Family lunches were eaten in the house's common room, usually equipped with a large table with benches. The poorer families' tables were made of rough wood, while the richer Vikings polished the tables and covered them with linen tablecloths.
Ways of Preserving Food
Viking's smoking fish to preserve food
Summer and autumn were full of fresh food, but winter and spring were not such favorable seasons for growing crops, nor animals. Therefore, the Vikings had to preserve fresh food and store it for months when fresh food was scarce.
Meat and fish were preserved by smoking, drying or salting (if salt was available). Then, another way of preserving meat was to store it in sour whey. Cereals were ground into flour, from which the Vikings baked bread, which they preserved and kept. Fruits and vegetables were preserved by drying.
Since the Vikings did not know how to write down their recipes, there is very little reliable information today about how they prepared their food. The most reliable data was obtained during the aforementioned archeological excavations, where the remains of food were found, as well as the utensils they used to prepare the food.
But, in what quantity and in what ratio they added ingredients to their dishes, is not entirely known.
What has been discovered is that the Vikings ate bread with almost every meal, and among the most famous Viking bread was bread made from rye. To make bread, the Vikings used wild yeast, as well as dough growth products made from milk.
Below we will explain in detail the process of making Viking bread (nowadays), as well as another popular dish from the Viking Age, meatballs.
- 200g rye flour
- 200g strong white flour
- 7g sachet fast-action dried yeast
- ½ teaspoon of fine salt
- 1 tablespoon of honey
- Add the yeast, flours, and salt into a bowl. Mix the honey with 250ml warm water, pour it into the bowl, and keep mixing to make a dough. Put the dough on the work surface and knead for 10 minutes until it becomes smooth.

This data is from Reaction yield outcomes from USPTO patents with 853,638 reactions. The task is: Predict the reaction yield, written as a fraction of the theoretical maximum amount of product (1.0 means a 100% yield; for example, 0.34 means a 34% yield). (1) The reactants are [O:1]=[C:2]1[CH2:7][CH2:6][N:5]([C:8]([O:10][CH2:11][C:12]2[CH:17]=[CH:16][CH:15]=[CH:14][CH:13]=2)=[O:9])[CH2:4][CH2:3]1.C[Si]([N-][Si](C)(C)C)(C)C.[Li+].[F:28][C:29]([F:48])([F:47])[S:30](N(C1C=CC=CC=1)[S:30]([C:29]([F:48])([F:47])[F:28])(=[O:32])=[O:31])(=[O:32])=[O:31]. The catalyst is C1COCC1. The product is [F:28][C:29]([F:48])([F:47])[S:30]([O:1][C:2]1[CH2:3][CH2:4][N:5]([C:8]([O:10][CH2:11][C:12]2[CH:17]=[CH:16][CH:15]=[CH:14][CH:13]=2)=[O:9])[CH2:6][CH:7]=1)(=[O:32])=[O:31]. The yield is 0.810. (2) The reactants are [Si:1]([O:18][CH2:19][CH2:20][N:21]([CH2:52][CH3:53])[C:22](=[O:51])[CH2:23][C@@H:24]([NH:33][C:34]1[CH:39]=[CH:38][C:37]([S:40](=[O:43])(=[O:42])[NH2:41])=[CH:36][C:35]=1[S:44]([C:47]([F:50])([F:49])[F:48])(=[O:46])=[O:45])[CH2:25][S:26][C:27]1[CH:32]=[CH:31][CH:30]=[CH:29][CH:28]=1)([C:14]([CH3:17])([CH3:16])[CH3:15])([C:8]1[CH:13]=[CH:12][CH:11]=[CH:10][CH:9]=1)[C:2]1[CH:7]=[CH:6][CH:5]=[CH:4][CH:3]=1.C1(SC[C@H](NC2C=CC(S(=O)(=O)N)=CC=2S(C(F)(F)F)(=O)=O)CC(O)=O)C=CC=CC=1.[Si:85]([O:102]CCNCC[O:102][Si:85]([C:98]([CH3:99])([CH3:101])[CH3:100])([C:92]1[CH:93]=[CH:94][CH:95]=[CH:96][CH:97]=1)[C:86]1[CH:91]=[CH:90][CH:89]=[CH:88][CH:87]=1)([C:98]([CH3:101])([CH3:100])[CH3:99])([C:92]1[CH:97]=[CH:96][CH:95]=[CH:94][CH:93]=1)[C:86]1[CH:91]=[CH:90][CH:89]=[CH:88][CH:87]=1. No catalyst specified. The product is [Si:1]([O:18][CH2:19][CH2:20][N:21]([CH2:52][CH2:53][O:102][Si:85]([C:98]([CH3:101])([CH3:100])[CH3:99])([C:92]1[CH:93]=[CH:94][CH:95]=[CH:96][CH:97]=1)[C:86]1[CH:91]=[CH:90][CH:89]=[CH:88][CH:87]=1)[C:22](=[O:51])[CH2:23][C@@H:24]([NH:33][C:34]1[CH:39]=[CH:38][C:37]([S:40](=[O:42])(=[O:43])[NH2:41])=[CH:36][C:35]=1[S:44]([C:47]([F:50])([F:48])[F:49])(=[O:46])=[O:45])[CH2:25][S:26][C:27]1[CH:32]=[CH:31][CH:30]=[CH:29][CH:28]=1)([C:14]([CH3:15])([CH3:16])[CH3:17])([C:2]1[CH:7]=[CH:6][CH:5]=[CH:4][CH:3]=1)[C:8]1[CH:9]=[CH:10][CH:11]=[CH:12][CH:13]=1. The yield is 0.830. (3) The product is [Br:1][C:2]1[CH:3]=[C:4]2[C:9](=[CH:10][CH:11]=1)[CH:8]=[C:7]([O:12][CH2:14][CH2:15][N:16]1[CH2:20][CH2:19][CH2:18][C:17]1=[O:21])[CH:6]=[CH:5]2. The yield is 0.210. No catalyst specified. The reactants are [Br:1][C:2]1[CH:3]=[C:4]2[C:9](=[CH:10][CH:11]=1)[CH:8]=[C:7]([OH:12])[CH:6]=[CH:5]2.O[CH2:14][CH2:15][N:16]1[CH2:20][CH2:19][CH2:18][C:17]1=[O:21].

- Put the dough into an oiled pot and cover it with cling film. Leave it in a warm place to rise (this usually takes 1-2 hours).
- Make a smooth oval loaf out of the dough and put it into your bread tin. Cover it with oiled cling film and keep it in a warm place for an additional 1.5 hours.
- Heat the oven to 220C. Dust the loaf with rye flour—Bake for 30 minutes.
- Take it out of the tin and wrap it in a dishcloth. Leave it like this for 20 minutes.
- 25g heavy cream
- 2 slices of bread
- 1 small onion, minced
- 1 teaspoon butter
- 1/3 pound ground pork
- 2/3 pound ground beef
- 1 egg
- 1/4 teaspoon black pepper
- 1 teaspoon salt
- 12.5g chicken broth
- 1 tablespoon butter
- 1/2 container of sour cream
- 3 tablespoons of flour
- Heat the oven to 175C,
- Use a bowl to mix the breadcrumbs with cream. Leave the mixture for 10 minutes.
- Take 1 teaspoon of butter and melt it on medium heat. Put the onion in it and stir the mixture for approximately 10 minutes. The onion should turn light brown.
- Take the onion and put it into the mixing bowl. Add ground pork, ground beef, salt, egg, and spices. Don't forget to add black pepper.
- Now it is time to use those breadcrumbs with cream from step number 2. Add them to the mixing bowl.
- Melt 1 tablespoon of butter and in the skillet. From the mixing bowl, make meatballs and add them to the skillet as well. Cook on medium heat for about 5 minutes, or until they become brown.
- Take the meatballs out and place them into a baking dish. Add the chicken broth and cover with foil. Place it in the oven and bake for 40 minutes.
If you like Icelandic cuisine, and especially products that are still made according to Viking recipes, you can find more interesting recipes at the following link: https://wanderingwagars.com/easy-icelandic-recipes/
After all that has been written, it is more than clear that the Viking diet was much more than a pig turning on a skewer over a fire. Although at the mention of Vikings, we often imagine wild warriors, for whom nutrition was not so important, the evidence says otherwise.
The Vikings may have been aggressive in their campaigns, but when it came to their diet, they were very careful about what they ate. In the Viking Age, food was considered a gift from the Gods, and the Vikings certainly, more than any other people, knew how to enjoy that gift together with their families and friends.
Until the next meeting,